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Foreign Minister Tzipi Livni on Thursday threw her support behind Israel's ambassador to Sweden, a day after hecklers threw a shoe and books at him while he was delivering a speech in Stockholm.

Livni phoned envoy Benny Dagan, urging him "not to be deterred" by the attacks against him.

Stockholm Police on Wednesday arrested the two assailants who threw a shoe and two books at Dagan, while he was delivering an address at the city's university.

A spokesperson for the Israeli foreign ministry said the ambassador was speaking in the afternoon about the upcoming elections in Israel, when the objects were hurled at him from the audience of 50 people.

Joakim Caryll, press officer of the Stockholm Police, said that one heckler threw the shoe, and the other hurled "one or two books." The foreign ministry spokesperson, Lior Hayat, said the objects did not hit the ambassador.

When contacted by Haaretz, Dagan said he could not comment on the case since it is the subject of a police investigation.

The two alleged perpetrators are suspected of battery or attempt of battery, police said, and were questioned by the police at Södermalm station. The lecture continued after the attack, but was once again disturbed as Dagan was getting ready to conclude.

After the incident, Dagan said it was connected to "an atmosphere among extremists, which draws from baseless accusations against Israel, including in the media." He added: "Such incidents will not deter me from leaving the embassy to see our target audiences. Our presence is important for Israel's many friends in Sweden. Keeping us locked inside the embassy is exactly what the hecklers want."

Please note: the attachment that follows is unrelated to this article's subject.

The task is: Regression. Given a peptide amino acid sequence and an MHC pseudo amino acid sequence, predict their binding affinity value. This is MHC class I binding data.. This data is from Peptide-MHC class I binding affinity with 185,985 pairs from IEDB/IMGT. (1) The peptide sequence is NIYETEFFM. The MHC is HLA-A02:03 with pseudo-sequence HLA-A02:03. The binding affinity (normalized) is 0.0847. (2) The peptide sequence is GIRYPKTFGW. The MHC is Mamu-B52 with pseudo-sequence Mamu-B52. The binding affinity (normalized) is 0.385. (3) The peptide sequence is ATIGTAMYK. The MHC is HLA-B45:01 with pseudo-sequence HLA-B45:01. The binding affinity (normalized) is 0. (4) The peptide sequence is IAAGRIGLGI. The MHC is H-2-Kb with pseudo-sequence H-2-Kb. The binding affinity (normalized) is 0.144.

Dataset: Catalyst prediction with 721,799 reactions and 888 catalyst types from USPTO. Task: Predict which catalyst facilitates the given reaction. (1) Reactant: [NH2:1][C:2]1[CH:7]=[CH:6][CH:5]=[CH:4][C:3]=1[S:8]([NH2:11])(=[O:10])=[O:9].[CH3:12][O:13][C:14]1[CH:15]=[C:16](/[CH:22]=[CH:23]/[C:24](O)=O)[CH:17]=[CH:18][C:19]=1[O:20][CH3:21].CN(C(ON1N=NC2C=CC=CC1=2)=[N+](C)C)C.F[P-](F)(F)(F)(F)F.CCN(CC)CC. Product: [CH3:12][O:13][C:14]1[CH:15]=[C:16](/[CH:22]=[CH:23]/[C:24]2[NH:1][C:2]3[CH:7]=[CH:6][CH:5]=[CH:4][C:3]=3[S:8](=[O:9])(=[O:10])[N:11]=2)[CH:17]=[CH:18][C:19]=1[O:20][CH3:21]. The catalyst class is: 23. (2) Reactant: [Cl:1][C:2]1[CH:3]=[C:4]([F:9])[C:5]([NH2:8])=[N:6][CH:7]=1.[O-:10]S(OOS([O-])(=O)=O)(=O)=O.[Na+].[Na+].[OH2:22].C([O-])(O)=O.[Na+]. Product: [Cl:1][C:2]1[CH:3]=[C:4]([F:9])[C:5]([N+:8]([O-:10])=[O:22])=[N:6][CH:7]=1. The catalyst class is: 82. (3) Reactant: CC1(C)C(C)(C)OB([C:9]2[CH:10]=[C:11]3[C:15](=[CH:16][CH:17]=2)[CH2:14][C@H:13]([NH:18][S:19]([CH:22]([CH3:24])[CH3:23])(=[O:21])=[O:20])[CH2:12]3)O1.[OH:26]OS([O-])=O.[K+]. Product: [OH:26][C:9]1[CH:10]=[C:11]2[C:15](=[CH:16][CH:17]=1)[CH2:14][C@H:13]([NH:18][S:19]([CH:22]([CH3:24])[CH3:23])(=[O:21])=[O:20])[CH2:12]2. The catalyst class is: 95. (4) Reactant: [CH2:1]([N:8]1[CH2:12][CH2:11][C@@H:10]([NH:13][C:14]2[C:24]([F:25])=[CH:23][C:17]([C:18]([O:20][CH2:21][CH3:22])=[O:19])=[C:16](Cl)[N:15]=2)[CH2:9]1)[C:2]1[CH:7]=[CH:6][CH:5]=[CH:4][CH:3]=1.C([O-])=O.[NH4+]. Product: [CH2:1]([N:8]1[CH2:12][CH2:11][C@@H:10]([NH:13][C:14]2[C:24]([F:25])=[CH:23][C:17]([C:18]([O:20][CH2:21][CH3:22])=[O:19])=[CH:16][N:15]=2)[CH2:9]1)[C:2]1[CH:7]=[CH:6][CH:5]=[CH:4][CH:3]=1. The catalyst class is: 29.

Israel's former ambassador to Sweden, Zvi Mazel, told Haaretz that although he attended "tense discussions" in Sweden, at no point did he feel physically threatened. "This incident is a new development," he said.

Mazel recalled one address which he delivered in the height of the intifada in 2003 on "Palestine Day," before a predominantly-Arab crowd of 150 listeners. "We argued and they accused Israel of horrible things but at no point did I feel physically threatened," he said.

Mazel added that "extreme hostility to Israel" from the media and from government brought him to interfere in 2004 with a Stockholm museum art display which he believed celebrated Palestinian suicide bombers. The incident caused a diplomatic row between Israel and Sweden.

The display showed a boat floating in a pool of red liquid with a smiling portrait of Palestinian suicide bomber Hanadi Jaradat, who murdered 21 people and injured 51 others at the Maxim restaurant in Haifa.

Mazel unplugged the display's lights, an action later backed and justified by former prime minister Ariel Sharon. Mazel retired several weeks later.